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    An administrator pushes, on a shoestring budget, to move his university and the world toward a more sustainable equilibrium.

A convenient falsehood (?)
May 29, 2008 - 10:43am

This morning's newspaper features an Associated Press article about a Brookings Institution ranking of the 100 largest US cities, based on per capita carbon emissions. The worst of the bunch is said to be Lexington, KY, with 3.46 tons per person as of 2005.

My first reaction was total dismay. The article, the headline, and the accompanying chart all use the term "carbon footprint", and if we could get the average carbon footprint per US citizen down to 3.46 tons, we'd be in pretty good shape. The actual carbon footprint for an average US resident is on the order of 20 tons.

What the Brookings ranking is really based on is not carbon footprint, but only emissions from personal transportation and home heating. The article says this is "about half of all carbon dioxide emissions", but that's grossly incorrect. What it is about half of is individual (non-corporate) direct emissions. Indirect emissions such as those resulting from generation of electricity, or product manufacture and transportation, or food production, or waste disposal, or water consumption, or air travel are simply not included. And, as your local sustainability coordinator can tell you, indirect emissions far exceed direct emissions on most campuses (and for most individuals).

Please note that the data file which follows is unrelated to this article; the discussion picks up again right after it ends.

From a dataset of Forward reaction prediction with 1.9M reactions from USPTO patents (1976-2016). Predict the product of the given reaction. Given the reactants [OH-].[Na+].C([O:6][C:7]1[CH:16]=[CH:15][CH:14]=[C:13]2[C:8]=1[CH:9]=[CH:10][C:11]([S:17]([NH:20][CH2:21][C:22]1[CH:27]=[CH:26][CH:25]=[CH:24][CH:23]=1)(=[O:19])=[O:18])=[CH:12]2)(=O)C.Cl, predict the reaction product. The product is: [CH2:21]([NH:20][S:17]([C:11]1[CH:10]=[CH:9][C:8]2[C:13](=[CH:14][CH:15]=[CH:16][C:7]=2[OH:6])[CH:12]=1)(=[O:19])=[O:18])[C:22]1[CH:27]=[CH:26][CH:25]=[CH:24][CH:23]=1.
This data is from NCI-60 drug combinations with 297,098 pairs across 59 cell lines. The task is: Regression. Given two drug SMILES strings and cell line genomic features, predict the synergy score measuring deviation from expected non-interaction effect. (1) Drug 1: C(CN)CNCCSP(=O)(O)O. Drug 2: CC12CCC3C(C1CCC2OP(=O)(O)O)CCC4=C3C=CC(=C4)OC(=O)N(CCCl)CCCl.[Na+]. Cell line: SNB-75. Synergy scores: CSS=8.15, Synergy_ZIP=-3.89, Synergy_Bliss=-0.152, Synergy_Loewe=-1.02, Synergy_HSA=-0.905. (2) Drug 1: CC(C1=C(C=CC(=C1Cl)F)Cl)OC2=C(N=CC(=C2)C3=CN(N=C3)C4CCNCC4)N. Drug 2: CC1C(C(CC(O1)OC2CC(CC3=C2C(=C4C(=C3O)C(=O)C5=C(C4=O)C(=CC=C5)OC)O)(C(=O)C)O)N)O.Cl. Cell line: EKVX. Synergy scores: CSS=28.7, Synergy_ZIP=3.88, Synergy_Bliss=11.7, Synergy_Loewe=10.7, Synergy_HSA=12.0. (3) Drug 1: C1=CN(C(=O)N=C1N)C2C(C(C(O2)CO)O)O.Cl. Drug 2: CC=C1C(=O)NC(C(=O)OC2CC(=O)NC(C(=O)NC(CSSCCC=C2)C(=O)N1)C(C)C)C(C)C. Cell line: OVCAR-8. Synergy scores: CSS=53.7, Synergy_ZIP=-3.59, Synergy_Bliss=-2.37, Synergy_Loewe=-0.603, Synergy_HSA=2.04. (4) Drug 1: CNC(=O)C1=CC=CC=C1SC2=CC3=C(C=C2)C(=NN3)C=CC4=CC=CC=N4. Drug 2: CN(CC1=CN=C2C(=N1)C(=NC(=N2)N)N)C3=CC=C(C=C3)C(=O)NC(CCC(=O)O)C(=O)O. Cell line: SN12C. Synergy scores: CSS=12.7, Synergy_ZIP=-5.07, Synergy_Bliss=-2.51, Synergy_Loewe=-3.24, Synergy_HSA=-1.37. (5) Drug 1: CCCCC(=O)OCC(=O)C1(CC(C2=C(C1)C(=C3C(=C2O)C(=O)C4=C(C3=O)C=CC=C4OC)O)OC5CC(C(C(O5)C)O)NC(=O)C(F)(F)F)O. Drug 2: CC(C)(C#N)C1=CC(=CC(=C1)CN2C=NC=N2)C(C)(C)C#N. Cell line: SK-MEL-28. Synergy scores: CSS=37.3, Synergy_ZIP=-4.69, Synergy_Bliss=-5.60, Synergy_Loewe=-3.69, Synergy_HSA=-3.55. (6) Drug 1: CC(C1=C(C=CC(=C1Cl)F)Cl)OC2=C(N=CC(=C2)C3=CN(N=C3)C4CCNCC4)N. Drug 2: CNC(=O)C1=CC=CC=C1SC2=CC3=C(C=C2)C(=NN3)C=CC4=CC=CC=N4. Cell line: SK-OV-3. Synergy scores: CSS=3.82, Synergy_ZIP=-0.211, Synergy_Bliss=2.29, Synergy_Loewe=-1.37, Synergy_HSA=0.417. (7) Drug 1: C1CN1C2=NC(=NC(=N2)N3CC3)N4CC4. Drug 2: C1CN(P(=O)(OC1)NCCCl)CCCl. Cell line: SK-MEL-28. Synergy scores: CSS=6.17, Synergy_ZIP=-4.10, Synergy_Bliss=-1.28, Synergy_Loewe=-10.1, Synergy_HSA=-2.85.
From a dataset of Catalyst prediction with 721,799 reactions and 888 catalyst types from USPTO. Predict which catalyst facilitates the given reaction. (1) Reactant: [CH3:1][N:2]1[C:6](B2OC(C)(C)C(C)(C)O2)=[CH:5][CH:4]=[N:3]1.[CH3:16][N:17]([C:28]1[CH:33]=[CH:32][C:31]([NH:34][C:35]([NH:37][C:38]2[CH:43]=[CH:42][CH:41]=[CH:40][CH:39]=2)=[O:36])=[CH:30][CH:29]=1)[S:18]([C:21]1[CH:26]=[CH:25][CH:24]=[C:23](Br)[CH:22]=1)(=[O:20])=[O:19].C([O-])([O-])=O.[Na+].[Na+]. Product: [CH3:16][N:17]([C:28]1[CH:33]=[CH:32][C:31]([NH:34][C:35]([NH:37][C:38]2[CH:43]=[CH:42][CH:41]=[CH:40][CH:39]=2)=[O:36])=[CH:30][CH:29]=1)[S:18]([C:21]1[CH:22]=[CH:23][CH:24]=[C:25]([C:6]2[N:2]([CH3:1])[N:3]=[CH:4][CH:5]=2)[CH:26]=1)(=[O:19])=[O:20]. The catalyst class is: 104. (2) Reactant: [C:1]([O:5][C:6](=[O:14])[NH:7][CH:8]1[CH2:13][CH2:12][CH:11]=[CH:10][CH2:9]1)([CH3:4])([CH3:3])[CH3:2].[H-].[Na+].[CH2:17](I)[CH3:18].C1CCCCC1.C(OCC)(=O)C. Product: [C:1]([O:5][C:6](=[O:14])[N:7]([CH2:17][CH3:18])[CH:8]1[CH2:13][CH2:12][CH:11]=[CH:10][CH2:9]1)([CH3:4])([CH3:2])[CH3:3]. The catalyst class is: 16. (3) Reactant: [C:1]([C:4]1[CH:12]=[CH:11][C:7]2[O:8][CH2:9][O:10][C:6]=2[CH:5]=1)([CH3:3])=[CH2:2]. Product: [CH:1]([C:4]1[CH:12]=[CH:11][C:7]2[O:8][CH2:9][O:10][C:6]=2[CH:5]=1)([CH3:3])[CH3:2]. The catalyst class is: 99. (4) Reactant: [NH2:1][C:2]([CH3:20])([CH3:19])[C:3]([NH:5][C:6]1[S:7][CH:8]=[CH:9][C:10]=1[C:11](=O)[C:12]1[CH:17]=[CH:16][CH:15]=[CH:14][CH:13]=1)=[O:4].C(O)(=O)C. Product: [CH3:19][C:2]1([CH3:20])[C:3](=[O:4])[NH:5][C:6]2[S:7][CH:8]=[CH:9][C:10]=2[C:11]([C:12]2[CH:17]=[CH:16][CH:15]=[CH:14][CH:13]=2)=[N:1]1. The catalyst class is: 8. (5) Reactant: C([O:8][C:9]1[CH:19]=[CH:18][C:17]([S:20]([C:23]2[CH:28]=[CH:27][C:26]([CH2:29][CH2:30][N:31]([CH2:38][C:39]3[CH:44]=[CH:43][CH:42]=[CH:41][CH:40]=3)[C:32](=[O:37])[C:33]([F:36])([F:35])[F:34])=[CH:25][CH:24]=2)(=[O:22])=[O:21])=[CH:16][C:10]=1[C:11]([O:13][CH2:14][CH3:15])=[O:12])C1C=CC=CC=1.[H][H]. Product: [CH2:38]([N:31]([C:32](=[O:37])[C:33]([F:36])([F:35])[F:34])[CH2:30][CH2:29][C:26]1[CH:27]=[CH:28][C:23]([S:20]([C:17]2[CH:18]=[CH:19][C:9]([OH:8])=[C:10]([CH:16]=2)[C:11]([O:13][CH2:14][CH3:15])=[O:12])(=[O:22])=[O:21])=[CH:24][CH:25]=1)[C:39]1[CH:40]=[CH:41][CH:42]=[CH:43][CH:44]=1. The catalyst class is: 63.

Still, the Brookings ranking has the potential to be useful. First, it points out that different people, living in different US cities, contribute differently to global warming. In contrast to a Lexington resident's 3.46 tons of carbon, someone living in Portland, OR or New York City emits no more than 1.5 tons -- less than half as much. Tell the average American (s)he has to give up all modern conveniences, and the response will hardly be enthusiastic. Tell them they should live more like someone in Portland, and the perceived threat level is far less. It's imaginable. It may even be attractive.

Additionally, the ranking does have the advantage of focusing attention on the two behaviors which most of us have the greatest potential to affect. Home heating/cooling efficiency and personal transportation habits are generally considered low-hanging fruit. And at today's energy costs, they're areas where an investment in conservation turns into bottom-line savings both quickly and clearly.

So maybe a little misinformation isn't all that terrible. Maybe I shouldn't write that correcting letter to the editor. Maybe "wrong, because ..." is better expressed as "right, and also ...". And maybe I should let a little time pass for the useful information to sink in, before getting to the "and also" part.


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